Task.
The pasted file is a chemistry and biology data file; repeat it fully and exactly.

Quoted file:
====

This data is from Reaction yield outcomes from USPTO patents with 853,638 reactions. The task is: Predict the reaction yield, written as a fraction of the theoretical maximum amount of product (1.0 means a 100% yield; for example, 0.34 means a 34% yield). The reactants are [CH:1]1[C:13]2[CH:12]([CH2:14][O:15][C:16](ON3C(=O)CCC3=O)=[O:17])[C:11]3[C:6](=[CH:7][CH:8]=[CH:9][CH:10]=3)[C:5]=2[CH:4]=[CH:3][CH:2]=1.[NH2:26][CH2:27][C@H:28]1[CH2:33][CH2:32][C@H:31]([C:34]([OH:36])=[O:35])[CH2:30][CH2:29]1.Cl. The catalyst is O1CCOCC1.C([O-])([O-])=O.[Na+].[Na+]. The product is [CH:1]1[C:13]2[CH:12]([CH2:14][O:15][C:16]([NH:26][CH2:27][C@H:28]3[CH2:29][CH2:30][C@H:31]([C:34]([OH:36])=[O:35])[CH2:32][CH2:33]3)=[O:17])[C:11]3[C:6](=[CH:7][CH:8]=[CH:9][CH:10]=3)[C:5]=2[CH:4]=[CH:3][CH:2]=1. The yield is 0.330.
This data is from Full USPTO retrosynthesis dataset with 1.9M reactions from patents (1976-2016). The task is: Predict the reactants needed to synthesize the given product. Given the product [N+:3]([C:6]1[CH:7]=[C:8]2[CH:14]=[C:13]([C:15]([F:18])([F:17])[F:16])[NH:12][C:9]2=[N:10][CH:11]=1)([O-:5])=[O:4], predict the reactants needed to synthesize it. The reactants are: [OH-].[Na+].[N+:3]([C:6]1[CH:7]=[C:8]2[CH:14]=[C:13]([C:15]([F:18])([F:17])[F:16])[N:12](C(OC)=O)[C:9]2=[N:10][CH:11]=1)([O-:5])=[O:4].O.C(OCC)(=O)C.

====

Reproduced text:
This data is from Reaction yield outcomes from USPTO patents with 853,638 reactions. The task is: Predict the reaction yield, written as a fraction of the theoretical maximum amount of product (1.0 means a 100% yield; for example, 0.34 means a 34% yield). The reactants are [CH:1]1[C:13]2[CH:12]([CH2:14][O:15][C:16](ON3C(=O)CCC3=O)=[O:17])[C:11]3[C:6](=[CH:7][CH:8]=[CH:9][CH:10]=3)[C:5]=2[CH:4]=[CH:3][CH:2]=1.[NH2:26][CH2:27][C@H:28]1[CH2:33][CH2:32][C@H:31]([C:34]([OH:36])=[O:35])[CH2:30][CH2:29]1.Cl. The catalyst is O1CCOCC1.C([O-])([O-])=O.[Na+].[Na+]. The product is [CH:1]1[C:13]2[CH:12]([CH2:14][O:15][C:16]([NH:26][CH2:27][C@H:28]3[CH2:29][CH2:30][C@H:31]([C:34]([OH:36])=[O:35])[CH2:32][CH2:33]3)=[O:17])[C:11]3[C:6](=[CH:7][CH:8]=[CH:9][CH:10]=3)[C:5]=2[CH:4]=[CH:3][CH:2]=1. The yield is 0.330.
This data is from Full USPTO retrosynthesis dataset with 1.9M reactions from patents (1976-2016). The task is: Predict the reactants needed to synthesize the given product. Given the product [N+:3]([C:6]1[CH:7]=[C:8]2[CH:14]=[C:13]([C:15]([F:18])([F:17])[F:16])[NH:12][C:9]2=[N:10][CH:11]=1)([O-:5])=[O:4], predict the reactants needed to synthesize it. The reactants are: [OH-].[Na+].[N+:3]([C:6]1[CH:7]=[C:8]2[CH:14]=[C:13]([C:15]([F:18])([F:17])[F:16])[N:12](C(OC)=O)[C:9]2=[N:10][CH:11]=1)([O-:5])=[O:4].O.C(OCC)(=O)C.